In this article, we're going to discuss the regs that apply in Wisconsin. Check out your own state's bear hunting regs. No game warden in Minnesota will show you much sympathy if you cite a Wisconsin reg that doesn't apply in Minnesota -- whether you root for the Vikings or not!
First, start baiting and scouting as soon as spring "comes around the corner" -- usually in April, but it could be earlier depending on the seasonal change. In the spring, Black bears finish their winter hibernation. They're absolutely starving for food -- literally! They haven't eaten in months. You want to look for the absolute most tangled, swampy, thicket layers of "stuff" that you can find. It's the kind of cover that you don't think you can even walk through. It makes Harry Potter's forests look like a city park. That's what you want to find, because that's where the bears will locate. They choose these areas because they're not bothered in them.
Set up near and around these areas. Look for signs -- a trail, footprints, markings, scat - - whatever. And then seek out the worst possible dirty, gnarled spot, even if you haven't much, if any "sign." That's the general area you're going to want to bait. After you've narrowed an area down, look for a good access point considering wind direction (bears have an extremely sensitive sense of smell – whether it be bait or a human being) -- where the bears will move through. Find cover -- a downed tree, a turned-over stump, a depression in the ground, etc. In Wisconsin, the bait must be concealed, but it's essential that where you conceal bait must be in a "totally natural setting."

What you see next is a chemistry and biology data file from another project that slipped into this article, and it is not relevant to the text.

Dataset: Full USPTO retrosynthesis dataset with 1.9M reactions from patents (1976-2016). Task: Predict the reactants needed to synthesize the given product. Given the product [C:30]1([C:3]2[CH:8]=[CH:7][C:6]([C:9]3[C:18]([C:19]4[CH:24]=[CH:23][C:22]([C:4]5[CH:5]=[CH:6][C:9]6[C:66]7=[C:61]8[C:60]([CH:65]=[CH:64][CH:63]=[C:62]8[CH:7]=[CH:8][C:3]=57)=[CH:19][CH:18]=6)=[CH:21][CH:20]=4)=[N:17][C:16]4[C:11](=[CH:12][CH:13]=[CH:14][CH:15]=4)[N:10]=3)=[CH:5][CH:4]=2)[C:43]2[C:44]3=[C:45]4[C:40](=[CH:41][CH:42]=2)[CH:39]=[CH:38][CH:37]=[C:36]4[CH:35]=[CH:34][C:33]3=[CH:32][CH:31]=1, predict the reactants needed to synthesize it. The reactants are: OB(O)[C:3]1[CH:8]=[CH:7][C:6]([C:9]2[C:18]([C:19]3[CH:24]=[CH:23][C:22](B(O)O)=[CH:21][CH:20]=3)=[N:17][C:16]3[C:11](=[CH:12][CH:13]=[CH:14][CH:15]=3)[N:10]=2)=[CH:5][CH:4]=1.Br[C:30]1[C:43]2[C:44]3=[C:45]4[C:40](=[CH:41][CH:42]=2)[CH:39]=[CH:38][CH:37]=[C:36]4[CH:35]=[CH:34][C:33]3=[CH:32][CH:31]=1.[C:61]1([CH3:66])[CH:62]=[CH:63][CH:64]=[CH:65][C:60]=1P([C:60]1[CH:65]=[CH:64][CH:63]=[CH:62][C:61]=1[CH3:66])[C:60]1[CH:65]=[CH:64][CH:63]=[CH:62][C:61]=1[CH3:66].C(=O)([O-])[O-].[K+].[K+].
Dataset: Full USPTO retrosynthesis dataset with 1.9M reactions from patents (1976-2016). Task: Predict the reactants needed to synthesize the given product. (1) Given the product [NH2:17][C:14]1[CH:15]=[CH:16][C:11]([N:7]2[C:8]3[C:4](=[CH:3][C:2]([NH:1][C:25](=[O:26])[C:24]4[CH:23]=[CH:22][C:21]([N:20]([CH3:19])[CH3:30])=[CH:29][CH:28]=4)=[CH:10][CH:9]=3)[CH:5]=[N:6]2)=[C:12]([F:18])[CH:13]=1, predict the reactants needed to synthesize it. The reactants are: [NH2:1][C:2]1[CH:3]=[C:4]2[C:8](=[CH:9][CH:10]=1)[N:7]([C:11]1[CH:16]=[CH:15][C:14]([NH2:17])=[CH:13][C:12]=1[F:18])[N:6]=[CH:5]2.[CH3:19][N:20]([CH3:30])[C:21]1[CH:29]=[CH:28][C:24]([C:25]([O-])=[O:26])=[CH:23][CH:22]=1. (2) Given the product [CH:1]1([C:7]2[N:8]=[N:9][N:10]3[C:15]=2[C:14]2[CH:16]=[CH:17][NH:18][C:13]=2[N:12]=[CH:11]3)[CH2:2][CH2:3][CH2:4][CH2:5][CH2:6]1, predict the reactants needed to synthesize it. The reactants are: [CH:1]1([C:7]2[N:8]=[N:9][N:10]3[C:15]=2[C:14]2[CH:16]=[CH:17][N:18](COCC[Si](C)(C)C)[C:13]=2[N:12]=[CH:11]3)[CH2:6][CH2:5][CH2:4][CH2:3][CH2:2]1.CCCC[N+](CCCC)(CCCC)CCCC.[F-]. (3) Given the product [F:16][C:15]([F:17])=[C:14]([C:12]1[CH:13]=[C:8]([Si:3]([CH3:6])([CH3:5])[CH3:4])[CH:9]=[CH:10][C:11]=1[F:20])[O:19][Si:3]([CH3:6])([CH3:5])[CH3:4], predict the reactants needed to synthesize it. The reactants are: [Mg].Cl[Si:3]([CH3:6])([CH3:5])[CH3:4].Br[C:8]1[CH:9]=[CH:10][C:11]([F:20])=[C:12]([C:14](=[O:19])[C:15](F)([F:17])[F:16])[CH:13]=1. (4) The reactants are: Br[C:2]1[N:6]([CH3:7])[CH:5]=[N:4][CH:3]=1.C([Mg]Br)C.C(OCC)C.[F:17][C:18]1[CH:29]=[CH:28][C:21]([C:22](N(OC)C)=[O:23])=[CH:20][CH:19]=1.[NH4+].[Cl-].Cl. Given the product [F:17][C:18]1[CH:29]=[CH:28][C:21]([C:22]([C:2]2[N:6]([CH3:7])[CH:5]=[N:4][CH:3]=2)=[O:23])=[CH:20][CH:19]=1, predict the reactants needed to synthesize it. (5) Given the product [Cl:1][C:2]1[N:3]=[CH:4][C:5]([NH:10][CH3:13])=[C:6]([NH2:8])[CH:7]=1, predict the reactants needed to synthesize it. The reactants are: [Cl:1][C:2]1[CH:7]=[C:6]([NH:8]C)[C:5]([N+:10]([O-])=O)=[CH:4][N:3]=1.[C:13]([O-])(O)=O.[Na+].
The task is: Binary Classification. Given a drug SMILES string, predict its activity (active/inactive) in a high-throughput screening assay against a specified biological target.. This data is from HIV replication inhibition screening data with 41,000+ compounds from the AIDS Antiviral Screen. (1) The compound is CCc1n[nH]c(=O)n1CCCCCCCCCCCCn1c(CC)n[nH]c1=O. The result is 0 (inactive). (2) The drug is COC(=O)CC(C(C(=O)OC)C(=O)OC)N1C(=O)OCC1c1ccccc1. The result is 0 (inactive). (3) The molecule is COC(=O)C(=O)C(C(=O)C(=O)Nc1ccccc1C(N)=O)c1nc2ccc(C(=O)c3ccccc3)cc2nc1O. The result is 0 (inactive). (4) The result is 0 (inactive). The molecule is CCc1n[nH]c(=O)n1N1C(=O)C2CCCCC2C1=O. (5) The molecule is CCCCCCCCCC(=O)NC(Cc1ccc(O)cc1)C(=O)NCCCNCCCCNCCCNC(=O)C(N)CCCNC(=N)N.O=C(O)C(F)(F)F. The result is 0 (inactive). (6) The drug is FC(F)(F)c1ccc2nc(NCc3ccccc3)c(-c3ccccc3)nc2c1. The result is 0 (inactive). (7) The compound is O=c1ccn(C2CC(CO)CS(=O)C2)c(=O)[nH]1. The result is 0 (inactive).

Don't saturate any ONE AREA with bait stations. Put one bait station in any one single area. If bears find too many bait stations, they won't come to only the one where you want to set up your stand (consider where you want to locate your stand before you bait!). By putting up one bait station in one area, the bears will be directed to that one spot – and where you also are set up with your stand.
Set up maybe six to eight bait stations in several different contiguous areas – which means you'll be doing a LOT OF SCOUTING! Walk through the whole target area, and don't whine. It's tough. It can be frustrating. But in the end, if you've done "your homework," you're going to get your bear -- and probably be able to choose from several!
Wisconsin allows ten gallons of bait in any one station. You don't need to use that much. Half of that is plenty. As the season progresses, you will note which bait stations produce the best results. Then what you do is narrow things down and concentrate on three stations. You'll then be able to hunt three different areas when the season arrives. If you keep your producing bait stations filled, the bears will concentrate on their favorite station and keep coming back throughout the pre-season. If you get the bears coming to a bait station starting in the spring, that station will continue to "hold" them through the actual season.
Take the time and make the effort. In the end it's the same: Hard work and dedication pays off... big-time!